The essay on Writing covers a wide variety of topics that sheds light on the writing as a tool for the media which raises a few questions. The discussion was revolving around the writing as a penetration to the biomechanics of the human sound, there are two pieces of artwork that we can triangulate with the idea. Both of them uses the concept of Text-to-Speech (TTS) to some extent to materialize, and even spatialize the writing.
The earlier example is the work called “Poem Fields” by the filmmaker Stan VanDerBeek and computer graphics artist Ken Knowlton. It is one of the earliest attempts to use computer graphics in which authors tried to visualize poems in a series of eight films. The visualization relies heavily on text, and it is a pioneering example of computer typography used in the art. Note that the text here is not like a handwriting and since it is free from the mechanical allowances of the typewriter as well, the alphabet here is purely replicable. The artificial ‘space’ character and punctuation are reflected as visual images and transition between images.
A later prominent use of TTS technology for giving birth to a unique spatial representation of face-to-face conversation is the Mark Hensen and Ben Lubin’s work titled “Listening Post“. In this work, random conversations from internet chat rooms are popped up in mini-screens attached to a wall. In the meantime, a TTS engine is used to vocalize the sentence. The internet has opened up a new era in written communication: Who can deny the impact of the emojis, which are a unique blend of image and text, that we use on a daily basis? The listening post gives the internet chat a real-world identity.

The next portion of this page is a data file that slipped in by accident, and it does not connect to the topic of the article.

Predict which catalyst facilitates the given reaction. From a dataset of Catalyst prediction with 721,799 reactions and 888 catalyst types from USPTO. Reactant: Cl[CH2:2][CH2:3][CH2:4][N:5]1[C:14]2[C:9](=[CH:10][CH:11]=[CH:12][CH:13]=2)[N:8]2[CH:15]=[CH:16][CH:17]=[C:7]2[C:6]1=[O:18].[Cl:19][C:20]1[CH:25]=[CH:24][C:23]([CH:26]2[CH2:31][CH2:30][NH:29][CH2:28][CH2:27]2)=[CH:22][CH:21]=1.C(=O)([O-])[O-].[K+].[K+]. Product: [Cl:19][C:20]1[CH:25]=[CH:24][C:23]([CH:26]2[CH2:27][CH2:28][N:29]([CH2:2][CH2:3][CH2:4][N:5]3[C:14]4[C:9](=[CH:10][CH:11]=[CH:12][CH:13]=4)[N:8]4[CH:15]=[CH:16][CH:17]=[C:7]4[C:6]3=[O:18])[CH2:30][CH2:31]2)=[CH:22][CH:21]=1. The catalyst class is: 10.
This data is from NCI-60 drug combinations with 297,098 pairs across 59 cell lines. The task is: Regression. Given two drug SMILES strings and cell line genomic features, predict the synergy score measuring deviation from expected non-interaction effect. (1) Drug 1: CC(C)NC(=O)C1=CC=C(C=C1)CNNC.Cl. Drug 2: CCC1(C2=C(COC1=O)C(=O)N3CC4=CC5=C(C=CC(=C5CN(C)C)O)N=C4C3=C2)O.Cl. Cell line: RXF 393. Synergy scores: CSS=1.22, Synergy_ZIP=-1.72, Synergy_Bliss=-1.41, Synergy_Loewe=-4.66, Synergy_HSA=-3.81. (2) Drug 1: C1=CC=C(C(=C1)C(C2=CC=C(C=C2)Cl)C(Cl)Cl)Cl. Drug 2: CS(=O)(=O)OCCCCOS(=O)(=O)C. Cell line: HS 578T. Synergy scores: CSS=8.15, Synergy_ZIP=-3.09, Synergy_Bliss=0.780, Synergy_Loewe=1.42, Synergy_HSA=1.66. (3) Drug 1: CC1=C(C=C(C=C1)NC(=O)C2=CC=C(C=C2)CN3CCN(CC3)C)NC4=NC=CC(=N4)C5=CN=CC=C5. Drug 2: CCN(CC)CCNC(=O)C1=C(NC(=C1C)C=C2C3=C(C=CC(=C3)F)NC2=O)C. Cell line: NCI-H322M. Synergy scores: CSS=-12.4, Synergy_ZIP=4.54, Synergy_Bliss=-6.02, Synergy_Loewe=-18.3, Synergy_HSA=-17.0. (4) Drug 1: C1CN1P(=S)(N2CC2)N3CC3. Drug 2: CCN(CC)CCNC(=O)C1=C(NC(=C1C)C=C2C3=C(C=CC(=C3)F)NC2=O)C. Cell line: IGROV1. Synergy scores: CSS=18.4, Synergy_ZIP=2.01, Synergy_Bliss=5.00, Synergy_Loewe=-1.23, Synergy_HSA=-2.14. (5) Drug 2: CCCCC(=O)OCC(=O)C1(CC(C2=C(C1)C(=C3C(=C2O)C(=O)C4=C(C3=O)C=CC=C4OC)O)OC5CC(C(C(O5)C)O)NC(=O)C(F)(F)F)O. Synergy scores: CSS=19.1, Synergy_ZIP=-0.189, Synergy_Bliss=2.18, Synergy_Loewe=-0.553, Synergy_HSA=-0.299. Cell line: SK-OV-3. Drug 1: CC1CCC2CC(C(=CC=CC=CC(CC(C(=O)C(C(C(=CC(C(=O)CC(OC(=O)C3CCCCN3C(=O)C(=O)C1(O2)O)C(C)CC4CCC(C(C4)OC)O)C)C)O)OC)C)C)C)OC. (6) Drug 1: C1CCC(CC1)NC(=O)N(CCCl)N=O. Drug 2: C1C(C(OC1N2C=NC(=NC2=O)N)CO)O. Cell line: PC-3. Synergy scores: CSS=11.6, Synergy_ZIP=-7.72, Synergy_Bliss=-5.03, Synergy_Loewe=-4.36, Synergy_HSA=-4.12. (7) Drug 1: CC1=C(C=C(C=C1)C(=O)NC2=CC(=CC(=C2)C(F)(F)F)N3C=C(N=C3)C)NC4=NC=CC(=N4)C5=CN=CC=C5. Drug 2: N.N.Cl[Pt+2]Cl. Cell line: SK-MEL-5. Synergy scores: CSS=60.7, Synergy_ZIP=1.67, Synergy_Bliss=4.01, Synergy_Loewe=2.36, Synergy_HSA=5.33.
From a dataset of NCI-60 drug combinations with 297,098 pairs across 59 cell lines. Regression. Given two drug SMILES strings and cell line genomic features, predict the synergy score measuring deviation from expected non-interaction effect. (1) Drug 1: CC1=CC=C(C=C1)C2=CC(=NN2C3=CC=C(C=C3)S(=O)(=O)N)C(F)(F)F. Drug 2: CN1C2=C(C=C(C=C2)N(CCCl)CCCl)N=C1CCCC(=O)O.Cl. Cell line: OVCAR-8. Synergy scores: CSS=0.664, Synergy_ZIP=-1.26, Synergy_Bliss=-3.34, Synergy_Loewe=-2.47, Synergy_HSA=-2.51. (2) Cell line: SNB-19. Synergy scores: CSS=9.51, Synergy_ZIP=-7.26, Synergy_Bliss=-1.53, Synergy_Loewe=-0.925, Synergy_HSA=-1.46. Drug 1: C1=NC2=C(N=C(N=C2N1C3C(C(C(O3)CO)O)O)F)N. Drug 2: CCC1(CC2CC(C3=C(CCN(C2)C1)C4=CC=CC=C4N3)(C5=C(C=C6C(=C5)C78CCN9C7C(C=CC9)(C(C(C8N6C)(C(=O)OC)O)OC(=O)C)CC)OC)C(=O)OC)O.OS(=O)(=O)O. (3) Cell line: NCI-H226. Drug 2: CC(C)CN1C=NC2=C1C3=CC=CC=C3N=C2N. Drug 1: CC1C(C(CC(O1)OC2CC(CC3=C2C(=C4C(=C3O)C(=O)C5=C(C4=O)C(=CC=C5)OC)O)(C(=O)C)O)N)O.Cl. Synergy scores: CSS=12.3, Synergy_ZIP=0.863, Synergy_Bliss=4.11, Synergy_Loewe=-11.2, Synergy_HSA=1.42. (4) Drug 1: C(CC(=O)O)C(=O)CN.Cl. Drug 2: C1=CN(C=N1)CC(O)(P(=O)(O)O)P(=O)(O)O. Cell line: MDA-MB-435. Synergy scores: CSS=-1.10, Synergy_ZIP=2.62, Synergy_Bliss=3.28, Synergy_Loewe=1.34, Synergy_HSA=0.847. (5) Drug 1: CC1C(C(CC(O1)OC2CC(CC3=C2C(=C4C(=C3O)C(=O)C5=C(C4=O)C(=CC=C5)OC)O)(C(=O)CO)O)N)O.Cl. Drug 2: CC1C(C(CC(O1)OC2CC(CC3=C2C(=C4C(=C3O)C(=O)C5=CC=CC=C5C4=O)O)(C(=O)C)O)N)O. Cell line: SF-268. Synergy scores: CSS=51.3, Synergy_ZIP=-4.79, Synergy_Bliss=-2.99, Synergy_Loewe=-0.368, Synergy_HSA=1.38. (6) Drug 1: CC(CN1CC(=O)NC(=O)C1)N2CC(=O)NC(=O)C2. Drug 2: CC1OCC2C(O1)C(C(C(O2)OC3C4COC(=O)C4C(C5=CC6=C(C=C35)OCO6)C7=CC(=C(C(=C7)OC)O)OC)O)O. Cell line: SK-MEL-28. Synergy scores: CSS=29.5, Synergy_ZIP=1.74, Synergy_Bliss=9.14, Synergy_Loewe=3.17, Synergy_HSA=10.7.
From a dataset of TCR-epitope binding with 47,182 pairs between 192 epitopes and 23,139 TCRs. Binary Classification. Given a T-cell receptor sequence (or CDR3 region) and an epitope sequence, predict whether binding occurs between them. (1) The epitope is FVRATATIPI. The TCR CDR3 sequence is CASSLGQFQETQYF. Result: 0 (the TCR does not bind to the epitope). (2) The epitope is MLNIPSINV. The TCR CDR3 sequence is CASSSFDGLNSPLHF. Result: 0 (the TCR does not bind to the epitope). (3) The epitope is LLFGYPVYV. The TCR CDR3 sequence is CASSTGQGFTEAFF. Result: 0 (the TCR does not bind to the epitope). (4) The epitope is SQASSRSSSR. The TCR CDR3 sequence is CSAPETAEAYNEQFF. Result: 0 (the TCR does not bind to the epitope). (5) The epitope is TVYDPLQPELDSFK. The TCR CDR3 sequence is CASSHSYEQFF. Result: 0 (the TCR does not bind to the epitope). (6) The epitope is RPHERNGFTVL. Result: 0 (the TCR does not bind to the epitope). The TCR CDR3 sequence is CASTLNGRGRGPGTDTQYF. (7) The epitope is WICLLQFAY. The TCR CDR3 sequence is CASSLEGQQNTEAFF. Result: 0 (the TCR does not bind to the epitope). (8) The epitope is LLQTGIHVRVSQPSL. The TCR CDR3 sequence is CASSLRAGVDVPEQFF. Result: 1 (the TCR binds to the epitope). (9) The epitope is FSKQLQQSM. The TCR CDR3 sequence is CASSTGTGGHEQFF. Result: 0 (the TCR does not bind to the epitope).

I would like to conclude this by investigating the graffiti: I think it takes the writing beyond its functional form and combines it with the materiality by bonding itself to physical structures such as buildings or public places. Most of the time compressed with an encrypted message delivered by underground artists, is it communicating the rebellion in an aesthetically pleasing manner? The history of graffiti dates back to the Ancient Rome: Therefore, it was sure a rebellion against the existing distribution systems of writing which solely depend on centralized powers that control the production of parchment, papyrus, or paper. The exposing nature of the graffiti disallowed it to use it as a mean of recording trade and this could be another reason for the graffiti to be associated with the underground scene.